After the excellence
of Wand's Bruckner
Four in Lübeck Cathedral, expectations were high for this
Seventh from the concert hall of the same city. In the event,
it is if anything even better.
needs no introduction, and all of his characteristic traits
are here in abundance: the attention to detail, the integrity
of the structural hearing, the supreme dedication of his performers.
The acoustic of the concert hall fits Wand's conception - or
maybe he just judges it perfectly. There is not a hint of dryness.
Just the opposite – the warmth of the strings seems to be emphasised.
At the opening,
the screen whites out over the string tremolandi - not a device
that grew on me with time! Wand conducts with his trademark
empty music-stand. His gestures are fairly minimal, so that
he hardly needs to move to invoke full-blooded fortes. The pace
is brisk but nevertheless unhurried. One is never once in doubt
as to Wand's grasp of the score, yet the individual moment is
duly honoured - try the lovely sound of the cellos and basses
around 9:44. A camera shot from behind the orchestra around
6:50 shows the size of hall and audience.
I don't remember
the timpani roll at 19:20 being quite as pronounced in his previous
readings. From his gestures, Wand thinks it is too much, too!.
Maybe this is just an over-enthusiastic timpanist. Nevertheless,
the close-up of Wand's face, wrapped in concentration, just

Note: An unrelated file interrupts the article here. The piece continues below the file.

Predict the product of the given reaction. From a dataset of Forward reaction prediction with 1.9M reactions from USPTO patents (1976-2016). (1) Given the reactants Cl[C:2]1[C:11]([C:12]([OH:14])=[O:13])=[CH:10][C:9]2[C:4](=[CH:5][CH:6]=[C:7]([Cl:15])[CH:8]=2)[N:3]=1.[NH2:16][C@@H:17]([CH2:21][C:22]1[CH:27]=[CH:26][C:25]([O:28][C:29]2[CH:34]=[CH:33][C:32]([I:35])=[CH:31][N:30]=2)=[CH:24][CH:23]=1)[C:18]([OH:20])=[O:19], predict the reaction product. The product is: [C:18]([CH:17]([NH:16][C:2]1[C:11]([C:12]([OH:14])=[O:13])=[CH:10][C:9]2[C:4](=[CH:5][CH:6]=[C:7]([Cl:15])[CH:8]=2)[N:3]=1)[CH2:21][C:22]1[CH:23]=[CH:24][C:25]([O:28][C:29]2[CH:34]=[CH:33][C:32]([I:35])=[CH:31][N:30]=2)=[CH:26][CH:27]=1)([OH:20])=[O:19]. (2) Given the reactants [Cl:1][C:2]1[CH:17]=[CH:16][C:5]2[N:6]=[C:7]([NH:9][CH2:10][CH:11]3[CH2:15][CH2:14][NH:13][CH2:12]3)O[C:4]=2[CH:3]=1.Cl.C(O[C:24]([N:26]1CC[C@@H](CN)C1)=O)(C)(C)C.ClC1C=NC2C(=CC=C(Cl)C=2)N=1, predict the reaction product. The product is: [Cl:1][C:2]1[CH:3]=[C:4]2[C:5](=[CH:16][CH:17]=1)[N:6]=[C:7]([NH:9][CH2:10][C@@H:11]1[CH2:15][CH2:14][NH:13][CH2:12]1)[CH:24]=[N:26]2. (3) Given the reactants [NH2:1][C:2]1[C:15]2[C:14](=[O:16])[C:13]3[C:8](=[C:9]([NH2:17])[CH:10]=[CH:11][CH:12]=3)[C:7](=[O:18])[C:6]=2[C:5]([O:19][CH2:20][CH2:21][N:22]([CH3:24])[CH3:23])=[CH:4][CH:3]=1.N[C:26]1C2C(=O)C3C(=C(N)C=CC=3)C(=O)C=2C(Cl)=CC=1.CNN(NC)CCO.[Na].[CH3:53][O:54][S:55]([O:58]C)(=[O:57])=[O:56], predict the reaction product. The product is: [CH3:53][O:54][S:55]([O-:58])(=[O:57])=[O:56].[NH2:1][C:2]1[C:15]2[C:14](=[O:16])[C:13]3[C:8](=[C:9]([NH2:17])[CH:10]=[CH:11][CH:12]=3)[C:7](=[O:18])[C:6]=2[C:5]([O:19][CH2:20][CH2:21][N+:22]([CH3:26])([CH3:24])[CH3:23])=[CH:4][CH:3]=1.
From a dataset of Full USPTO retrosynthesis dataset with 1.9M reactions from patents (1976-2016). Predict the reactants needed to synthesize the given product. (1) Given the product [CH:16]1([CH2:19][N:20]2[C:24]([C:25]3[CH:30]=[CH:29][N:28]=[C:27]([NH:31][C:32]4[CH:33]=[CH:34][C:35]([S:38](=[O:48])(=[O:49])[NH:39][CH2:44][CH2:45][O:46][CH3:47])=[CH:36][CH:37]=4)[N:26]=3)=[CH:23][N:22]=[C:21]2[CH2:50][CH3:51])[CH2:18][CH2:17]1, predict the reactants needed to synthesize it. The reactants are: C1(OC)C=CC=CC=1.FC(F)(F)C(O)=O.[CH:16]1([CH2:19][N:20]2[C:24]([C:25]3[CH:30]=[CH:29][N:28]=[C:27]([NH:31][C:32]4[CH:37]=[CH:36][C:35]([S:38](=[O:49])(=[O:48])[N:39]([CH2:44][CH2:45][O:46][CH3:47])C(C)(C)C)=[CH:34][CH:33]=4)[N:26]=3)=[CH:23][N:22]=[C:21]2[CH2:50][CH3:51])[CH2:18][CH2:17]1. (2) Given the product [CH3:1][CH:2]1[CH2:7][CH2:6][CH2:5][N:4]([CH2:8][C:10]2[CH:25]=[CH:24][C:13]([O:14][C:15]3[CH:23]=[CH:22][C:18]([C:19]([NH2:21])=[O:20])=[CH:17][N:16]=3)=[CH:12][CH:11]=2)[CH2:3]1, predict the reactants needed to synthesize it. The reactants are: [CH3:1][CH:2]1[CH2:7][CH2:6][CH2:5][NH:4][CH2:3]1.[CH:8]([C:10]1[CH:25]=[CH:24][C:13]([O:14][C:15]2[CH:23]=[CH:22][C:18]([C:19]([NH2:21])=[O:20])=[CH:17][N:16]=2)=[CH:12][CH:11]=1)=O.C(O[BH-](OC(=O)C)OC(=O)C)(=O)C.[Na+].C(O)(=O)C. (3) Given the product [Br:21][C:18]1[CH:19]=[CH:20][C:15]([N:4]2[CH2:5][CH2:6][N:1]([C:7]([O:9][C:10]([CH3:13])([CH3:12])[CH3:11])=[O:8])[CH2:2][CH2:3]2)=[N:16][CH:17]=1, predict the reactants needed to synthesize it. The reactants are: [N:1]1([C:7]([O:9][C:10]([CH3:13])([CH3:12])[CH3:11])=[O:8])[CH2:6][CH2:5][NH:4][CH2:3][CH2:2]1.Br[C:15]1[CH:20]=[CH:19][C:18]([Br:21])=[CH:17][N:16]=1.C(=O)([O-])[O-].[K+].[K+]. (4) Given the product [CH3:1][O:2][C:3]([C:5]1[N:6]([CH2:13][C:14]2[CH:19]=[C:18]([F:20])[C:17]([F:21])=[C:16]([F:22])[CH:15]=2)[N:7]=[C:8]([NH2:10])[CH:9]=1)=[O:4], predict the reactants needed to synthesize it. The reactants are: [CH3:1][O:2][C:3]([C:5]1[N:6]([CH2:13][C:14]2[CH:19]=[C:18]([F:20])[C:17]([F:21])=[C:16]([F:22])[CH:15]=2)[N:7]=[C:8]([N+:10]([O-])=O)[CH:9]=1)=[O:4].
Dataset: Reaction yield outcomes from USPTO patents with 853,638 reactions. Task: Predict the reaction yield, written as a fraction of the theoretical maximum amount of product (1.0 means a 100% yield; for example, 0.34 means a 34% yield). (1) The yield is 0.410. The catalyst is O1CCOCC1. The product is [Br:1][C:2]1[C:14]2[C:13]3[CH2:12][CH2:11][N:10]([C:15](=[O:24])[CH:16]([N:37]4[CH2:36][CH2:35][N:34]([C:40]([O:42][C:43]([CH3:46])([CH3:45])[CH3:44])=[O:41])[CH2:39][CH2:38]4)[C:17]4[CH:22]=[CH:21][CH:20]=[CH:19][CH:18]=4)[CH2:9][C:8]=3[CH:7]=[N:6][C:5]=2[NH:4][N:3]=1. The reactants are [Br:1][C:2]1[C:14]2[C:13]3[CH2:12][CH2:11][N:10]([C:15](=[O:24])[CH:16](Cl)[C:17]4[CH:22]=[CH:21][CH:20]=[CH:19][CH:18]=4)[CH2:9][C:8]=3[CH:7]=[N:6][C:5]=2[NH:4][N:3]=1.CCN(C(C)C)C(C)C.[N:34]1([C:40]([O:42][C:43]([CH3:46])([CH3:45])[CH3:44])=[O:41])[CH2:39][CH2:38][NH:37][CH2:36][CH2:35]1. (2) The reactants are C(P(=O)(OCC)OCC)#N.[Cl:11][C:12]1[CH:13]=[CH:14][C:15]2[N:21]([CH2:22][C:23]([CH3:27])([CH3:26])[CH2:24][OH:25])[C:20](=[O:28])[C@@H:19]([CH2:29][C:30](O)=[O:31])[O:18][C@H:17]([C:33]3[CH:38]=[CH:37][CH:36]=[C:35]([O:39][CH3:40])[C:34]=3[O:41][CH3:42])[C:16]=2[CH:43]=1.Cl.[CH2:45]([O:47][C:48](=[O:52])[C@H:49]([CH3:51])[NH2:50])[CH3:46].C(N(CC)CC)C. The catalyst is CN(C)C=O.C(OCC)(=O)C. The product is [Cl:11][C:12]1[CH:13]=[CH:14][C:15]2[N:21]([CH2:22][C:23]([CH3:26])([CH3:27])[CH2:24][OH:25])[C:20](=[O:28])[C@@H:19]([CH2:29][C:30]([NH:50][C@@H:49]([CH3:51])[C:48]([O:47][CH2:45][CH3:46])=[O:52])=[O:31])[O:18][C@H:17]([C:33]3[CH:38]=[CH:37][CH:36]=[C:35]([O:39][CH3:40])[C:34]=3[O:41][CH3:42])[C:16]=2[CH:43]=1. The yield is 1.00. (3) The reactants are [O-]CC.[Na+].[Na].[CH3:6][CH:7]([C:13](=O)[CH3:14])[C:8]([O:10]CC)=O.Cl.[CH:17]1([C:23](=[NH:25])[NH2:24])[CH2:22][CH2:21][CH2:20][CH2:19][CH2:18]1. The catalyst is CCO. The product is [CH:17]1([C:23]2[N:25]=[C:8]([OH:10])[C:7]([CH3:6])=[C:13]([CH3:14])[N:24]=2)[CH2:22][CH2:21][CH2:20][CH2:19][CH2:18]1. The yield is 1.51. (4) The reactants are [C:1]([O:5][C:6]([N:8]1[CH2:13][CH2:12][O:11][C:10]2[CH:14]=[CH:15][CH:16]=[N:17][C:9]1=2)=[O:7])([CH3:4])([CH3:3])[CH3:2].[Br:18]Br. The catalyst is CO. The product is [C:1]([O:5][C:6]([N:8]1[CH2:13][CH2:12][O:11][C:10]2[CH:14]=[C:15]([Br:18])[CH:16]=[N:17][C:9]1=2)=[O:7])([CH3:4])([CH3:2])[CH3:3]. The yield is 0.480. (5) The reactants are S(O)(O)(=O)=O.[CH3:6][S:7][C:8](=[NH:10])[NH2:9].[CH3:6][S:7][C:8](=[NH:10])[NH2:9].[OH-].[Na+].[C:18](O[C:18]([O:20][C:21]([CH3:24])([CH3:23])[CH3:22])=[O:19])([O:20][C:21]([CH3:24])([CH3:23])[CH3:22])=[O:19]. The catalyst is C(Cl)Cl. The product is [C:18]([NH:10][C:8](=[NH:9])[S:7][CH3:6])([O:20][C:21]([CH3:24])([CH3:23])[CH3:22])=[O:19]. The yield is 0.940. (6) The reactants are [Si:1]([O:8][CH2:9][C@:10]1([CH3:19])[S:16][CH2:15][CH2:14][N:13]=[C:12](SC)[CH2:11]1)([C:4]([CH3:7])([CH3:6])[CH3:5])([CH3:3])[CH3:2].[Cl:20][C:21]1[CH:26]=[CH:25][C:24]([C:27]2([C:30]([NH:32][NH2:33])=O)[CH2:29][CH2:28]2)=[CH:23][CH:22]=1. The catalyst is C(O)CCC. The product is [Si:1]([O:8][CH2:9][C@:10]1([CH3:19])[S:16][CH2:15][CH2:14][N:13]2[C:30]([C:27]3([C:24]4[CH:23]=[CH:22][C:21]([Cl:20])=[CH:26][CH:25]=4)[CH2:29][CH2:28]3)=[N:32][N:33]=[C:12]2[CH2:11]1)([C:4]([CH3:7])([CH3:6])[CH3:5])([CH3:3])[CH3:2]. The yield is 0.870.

before the movement's final build-up, is worth the price of
the DVD alone!
The opening of the
famous second movement is exquisitely balanced. Dark and brooding
yet at the same time prayer-like, this is the beginning of a
glorious interpretation. The tempo is not adagio molto –
it does move – and the transition to the Moderato is
perfectly judged. The gradual soft-focusing of the horn at this
point is rather superfluous, though. The cymbal-free climax
gains in stature for the omission, leading to positively glowing
Wagner tubas in the coda.
Much rehearsal must
surely have been spent getting the strings so spot-on at the
opening of the Scherzo. There is huge energy here. The Trio
contrasts by presenting a bath of sound.
The finale contains
more sharply differentiated moods than I had expected in its
opening section. Wand guides the listener through the movement's
shifts expertly, timing the growth of the final pages to perfection.
Again, as was the case with the Fourth, there is silence from
the audience after the final peroration, a measure perhaps of
the impact of the occasion.
to all Brucknerians. This DVD cycle is a lasting monument to
one of the great Bruckner conductors.